The release of the Panama Papers is the latest in a series of leaks in what is a very 21st century problem for institutions who are required to hold their client’s data confidentially. In an age where huge quantities of data can be transferred at the press of a button, and where the international political climate is resolutely hostile to those who are perceived to be evading tax, money laundering or breaching sanctions, those who believe that their confidentiality is assured are at increased risk of discovery.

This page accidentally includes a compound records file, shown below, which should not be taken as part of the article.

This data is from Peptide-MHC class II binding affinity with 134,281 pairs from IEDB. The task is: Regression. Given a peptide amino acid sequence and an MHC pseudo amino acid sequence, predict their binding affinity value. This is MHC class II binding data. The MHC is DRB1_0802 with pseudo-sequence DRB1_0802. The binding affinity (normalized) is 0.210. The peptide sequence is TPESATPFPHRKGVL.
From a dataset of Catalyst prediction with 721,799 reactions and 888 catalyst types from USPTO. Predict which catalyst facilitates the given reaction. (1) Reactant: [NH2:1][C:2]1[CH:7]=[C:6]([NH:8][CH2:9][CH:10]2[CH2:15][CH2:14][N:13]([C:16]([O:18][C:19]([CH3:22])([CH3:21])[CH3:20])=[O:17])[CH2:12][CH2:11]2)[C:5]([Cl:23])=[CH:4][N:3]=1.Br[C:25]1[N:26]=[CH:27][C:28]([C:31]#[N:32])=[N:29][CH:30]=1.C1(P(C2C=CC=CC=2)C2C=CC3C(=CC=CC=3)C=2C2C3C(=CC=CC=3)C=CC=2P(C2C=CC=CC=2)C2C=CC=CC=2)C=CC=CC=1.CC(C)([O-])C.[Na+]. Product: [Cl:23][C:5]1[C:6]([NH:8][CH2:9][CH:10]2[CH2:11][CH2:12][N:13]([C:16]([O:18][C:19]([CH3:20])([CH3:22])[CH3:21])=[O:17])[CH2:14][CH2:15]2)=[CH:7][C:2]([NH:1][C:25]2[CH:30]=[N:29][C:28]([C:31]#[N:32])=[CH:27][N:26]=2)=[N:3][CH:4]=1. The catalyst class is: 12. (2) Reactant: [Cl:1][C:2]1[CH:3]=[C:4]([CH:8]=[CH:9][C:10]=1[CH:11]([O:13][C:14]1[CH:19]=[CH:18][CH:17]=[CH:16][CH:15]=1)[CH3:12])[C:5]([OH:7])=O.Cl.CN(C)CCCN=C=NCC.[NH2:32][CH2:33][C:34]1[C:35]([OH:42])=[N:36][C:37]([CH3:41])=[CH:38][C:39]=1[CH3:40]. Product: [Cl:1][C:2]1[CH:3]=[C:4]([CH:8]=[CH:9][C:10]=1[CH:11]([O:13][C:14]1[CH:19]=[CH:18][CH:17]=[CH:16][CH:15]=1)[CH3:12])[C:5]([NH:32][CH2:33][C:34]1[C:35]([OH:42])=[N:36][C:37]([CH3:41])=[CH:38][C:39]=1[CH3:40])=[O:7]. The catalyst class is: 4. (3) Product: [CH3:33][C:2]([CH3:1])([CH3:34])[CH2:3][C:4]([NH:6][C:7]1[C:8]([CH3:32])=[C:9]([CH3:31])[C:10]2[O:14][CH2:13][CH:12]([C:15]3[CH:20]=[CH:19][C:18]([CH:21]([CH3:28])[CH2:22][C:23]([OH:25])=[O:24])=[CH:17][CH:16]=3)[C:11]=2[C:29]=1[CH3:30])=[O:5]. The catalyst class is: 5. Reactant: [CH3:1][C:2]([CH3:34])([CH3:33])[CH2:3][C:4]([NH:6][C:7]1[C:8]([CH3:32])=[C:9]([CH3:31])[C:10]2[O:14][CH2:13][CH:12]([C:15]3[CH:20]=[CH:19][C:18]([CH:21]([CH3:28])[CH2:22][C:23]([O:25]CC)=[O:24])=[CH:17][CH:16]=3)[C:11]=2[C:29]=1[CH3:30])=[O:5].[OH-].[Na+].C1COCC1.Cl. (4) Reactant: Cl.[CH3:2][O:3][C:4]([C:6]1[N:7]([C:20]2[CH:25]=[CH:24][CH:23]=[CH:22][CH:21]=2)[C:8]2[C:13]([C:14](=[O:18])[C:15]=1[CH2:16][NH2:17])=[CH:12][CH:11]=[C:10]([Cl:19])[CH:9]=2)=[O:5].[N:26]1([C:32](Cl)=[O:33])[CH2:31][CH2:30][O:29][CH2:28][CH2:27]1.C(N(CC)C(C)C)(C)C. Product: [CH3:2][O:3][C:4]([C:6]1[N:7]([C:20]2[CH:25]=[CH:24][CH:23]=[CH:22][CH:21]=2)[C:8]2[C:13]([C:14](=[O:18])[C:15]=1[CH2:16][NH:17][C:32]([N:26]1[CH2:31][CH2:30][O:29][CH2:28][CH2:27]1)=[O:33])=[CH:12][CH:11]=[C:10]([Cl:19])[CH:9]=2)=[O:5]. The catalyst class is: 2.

In respect of those who have concerns about their tax affairs HMRC has today announced that “HMRC can confirm that we have already received a great deal of information on offshore companies, including in Panama, from a wide range of sources, which is currently the subject of intensive investigation. We have asked the ICIJ to share the leaked data that they have obtained with us. We will closely examine this data and will act on it swiftly and appropriately.” As a matter of policy, HMRC is not afraid of using illicitly sourced information to launch investigations. In 2010, following the theft of data from Swiss Division of HSBC by an IT contractor, HMRC acquired the details of hundreds of UK tax payers who held accounts. The first prosecution relating to the material was disposed of in July 2012: Michael Shanley was found to have evaded £430,000 in inheritance tax; he was ordered to pay a fine equating to almost 100% of the tax evaded plus costs. However, when the Swiss private bank Julius Baer suffered a similar leak in 2012 the UK Government declared that it would not “actively seek to acquire customer data stolen from Swiss banks” perhaps seeking to distance themselves from the German tax investigators who paid the bank employee for the information. It appears from the statement released today that HMRC have no qualms about the manner in which the Panama Papers have come to light and plan on making full use of any intelligence it contains.
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